There have been some positive developments in the past year with regard to the structural economic outlook for RA. In some 3-7 years these improvements will result in higher productivity growth and less reliance on foreign funding.
Generally a country’s international financial independence is judged by the metrics Net International Investment Position and Current Account Balance.
NIIP is the sum of the aggregated Current Account deficits/surpluses through time. Said otherwise, CA is the first derivative of NIIP. (In turn, CA = Trade Balance + Transfers + Investment income.)
Each year of a CA deficit, as is usually the case for RA, implies accumulation of debt/liabilities toward foreigners.
The first chart decomposes RA’s International Investment Position into asset and liability categories. Assets are mainly Reserve Assets of the CBA and private RA residents’ holdings of foreign currency (categorized as Other Investment Assets).
Liabilities are principally Other Investments, which at present are mostly loans from supra-national organizations such as IMF, WB, ADB, etc. It is notable that FDI (Direct Investment Liabilities) into RA, a “good” type of Liability spurring knowledge sharing and productivity improvement, has remained stagnant since 2011.
Second chart plots the balance, that is the Net International Investment Position (NIIP) versus GDP. The metric has stabilized at low levels and has yet to reverse. It is when NIIP turns positive that a nation becomes creditor to the world economy rather than a debtor. Current levels of NIIP are on par with other vulnerable developing nations.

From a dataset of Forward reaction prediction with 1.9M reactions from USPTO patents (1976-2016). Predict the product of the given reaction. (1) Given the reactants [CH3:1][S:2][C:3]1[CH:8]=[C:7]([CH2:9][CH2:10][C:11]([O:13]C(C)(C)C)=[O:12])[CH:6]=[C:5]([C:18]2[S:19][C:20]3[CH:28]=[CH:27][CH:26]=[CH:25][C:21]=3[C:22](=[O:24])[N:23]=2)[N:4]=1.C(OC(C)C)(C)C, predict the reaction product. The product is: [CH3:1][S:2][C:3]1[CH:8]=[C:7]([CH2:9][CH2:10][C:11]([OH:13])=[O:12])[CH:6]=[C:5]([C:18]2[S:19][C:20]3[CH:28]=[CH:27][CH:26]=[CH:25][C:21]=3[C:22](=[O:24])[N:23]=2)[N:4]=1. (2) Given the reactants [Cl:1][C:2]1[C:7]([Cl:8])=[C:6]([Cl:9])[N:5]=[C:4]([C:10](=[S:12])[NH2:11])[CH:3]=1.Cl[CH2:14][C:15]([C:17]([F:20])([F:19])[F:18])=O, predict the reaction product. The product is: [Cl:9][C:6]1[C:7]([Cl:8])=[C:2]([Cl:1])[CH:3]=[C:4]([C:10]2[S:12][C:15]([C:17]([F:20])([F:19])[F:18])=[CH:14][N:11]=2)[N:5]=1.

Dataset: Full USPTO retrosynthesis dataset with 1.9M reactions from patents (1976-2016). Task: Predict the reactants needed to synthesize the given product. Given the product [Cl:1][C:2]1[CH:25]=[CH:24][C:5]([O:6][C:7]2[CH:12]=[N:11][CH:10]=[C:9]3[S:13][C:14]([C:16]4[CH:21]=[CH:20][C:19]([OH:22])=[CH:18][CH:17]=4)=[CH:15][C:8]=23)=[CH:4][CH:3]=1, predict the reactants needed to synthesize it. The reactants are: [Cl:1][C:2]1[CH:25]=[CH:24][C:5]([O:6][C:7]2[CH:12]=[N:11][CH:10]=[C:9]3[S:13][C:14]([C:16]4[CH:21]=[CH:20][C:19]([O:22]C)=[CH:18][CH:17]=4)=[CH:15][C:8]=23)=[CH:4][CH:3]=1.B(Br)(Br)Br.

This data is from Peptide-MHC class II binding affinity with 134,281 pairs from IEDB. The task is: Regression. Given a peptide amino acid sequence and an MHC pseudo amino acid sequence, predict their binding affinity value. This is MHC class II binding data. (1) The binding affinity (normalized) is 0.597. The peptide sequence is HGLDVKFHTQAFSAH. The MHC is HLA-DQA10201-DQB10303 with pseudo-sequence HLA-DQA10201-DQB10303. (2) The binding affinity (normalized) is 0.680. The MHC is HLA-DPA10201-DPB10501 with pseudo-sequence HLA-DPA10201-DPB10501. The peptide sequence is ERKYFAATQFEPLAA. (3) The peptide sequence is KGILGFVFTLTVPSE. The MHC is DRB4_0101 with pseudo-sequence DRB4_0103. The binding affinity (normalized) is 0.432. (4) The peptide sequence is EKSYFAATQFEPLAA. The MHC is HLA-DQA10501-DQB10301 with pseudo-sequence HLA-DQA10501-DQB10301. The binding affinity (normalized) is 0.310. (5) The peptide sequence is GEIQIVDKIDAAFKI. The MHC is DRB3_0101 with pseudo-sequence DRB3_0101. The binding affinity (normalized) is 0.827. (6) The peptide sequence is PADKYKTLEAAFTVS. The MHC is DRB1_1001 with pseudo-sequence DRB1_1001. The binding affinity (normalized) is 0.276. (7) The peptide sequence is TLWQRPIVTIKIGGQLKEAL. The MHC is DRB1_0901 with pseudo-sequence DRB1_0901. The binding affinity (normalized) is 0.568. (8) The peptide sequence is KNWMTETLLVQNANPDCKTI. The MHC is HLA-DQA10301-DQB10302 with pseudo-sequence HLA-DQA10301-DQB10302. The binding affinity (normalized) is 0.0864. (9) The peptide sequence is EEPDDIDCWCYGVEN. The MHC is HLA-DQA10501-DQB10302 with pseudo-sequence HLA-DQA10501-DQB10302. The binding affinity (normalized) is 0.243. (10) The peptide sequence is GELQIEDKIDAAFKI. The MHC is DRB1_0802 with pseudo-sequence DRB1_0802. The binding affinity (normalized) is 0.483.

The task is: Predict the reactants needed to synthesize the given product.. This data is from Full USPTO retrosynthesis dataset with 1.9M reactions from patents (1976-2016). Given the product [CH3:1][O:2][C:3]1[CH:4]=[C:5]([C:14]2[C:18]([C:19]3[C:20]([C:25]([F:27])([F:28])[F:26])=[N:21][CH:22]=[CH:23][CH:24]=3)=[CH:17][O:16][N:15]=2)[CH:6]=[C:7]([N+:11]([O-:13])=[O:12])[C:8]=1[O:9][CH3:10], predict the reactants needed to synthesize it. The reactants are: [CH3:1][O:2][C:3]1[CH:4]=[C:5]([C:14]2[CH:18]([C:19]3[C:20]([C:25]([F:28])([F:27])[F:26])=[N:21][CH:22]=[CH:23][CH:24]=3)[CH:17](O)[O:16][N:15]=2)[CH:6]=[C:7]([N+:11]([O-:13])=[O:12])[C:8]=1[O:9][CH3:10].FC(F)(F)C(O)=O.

The third chart depicts the Current Account balance, that as mentioned drives the NIIP. The CA has improved, but mainly due to lower goods imports into RA. Such dynamics usually take place when a country experiences an economic downturn. This decreases consumer spending & business investment and thus also demand for foreign goods.
The final 2 charts present the Goods and Services Trade balances as well as balances for Tourism and IT Services specifically.
As illustrated, the Tourism surplus has now been reversed, likely due to lower economic growth abroad as well as the strength of the AMD versus EUR and RUB in particular.
IT services outlook is more beneficial as the category continues to grow rapidly although from a low base. Moreover, the positive balance on this category is likely to be understated as data releases elsewhere show numbers twice as high. (IT services are also more difficult to track which makes them prone to being underreported, i.e. activity is in the shadow economy). Finally, recent private sector educational/training initiatives are likely to increase the domestic supply of qualified labor which will help satisfy currently unmet foreign demand.